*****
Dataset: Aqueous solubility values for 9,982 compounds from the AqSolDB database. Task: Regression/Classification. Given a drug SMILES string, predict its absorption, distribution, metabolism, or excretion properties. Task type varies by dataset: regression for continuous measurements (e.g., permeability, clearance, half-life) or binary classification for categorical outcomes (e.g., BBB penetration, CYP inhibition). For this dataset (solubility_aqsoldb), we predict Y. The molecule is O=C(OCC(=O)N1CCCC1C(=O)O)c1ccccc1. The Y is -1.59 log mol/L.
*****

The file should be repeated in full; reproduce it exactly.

Dataset: Aqueous solubility values for 9,982 compounds from the AqSolDB database. Task: Regression/Classification. Given a drug SMILES string, predict its absorption, distribution, metabolism, or excretion properties. Task type varies by dataset: regression for continuous measurements (e.g., permeability, clearance, half-life) or binary classification for categorical outcomes (e.g., BBB penetration, CYP inhibition). For this dataset (solubility_aqsoldb), we predict Y. The molecule is O=C(OCC(=O)N1CCCC1C(=O)O)c1ccccc1. The Y is -1.59 log mol/L.